|Title||Response of an Antarctic Peninsula fjord to summer katabatic wind events|
|Publication Type||Journal Article|
|Year of Publication||2019|
|Authors||Lundesgaard O., Powell B., Merrifield M., Hahn-Woernle L., Winsor P.|
|Type of Article||Article|
|Keywords||antarctica; Atlantic water; bays; Downslope winds; driven; dynamics; glacier; greenland; gulfs; ice shelves; models; ocean; oceanography; seas; stratified inlet; subglacial discharge; surface-layer; tide model; wind stress|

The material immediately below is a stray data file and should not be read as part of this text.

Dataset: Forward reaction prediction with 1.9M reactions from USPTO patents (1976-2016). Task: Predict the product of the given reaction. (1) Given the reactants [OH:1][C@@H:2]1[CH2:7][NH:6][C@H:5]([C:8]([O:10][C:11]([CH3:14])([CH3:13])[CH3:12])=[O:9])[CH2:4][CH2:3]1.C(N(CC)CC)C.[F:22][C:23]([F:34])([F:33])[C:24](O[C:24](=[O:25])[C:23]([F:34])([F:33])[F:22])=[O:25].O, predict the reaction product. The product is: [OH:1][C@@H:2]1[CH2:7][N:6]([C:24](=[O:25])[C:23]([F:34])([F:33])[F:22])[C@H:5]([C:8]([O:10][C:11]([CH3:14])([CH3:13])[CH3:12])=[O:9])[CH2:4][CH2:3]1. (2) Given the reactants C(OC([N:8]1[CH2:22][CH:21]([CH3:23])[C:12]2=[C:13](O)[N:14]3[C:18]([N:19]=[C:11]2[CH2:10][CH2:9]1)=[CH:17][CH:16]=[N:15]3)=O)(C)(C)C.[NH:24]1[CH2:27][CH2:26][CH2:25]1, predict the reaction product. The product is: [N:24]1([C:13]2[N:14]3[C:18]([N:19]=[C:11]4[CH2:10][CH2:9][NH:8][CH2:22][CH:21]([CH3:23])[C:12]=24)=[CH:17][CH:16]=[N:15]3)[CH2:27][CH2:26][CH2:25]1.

Fjords along the western Antarctic Peninsula are episodically exposed to strong winds flowing down marine-terminating glaciers and out over the ocean. These wind events could potentially be an important mechanism for the ventilation of fjord waters. A strong wind event was observed in Andvord Bay in December 2015, and was associated with significant increases in upper-ocean salinity. We examine the dynamical impacts of such wind events during the ice-free summer season using a numerical model. Passive tracers are used to identify water mass pathways and quantify exchange with the outer ocean. Upwelling and outflow in the model fjord generate an average salinity increase of 0.3 in the upper ocean during the event, similar to observations from Andvord Bay. Down-fjord wind events are a highly efficient mechanism for flushing out the upper fjord waters, but have little net impact on deep waters in the inner fjord. As such, summer episodic wind events likely have a large effect on fjord phytoplankton dynamics and export of glacially modified upper waters, but are an unlikely mechanism for the replenishment of deep basin waters and oceanic heat transport toward inner-fjord glaciers.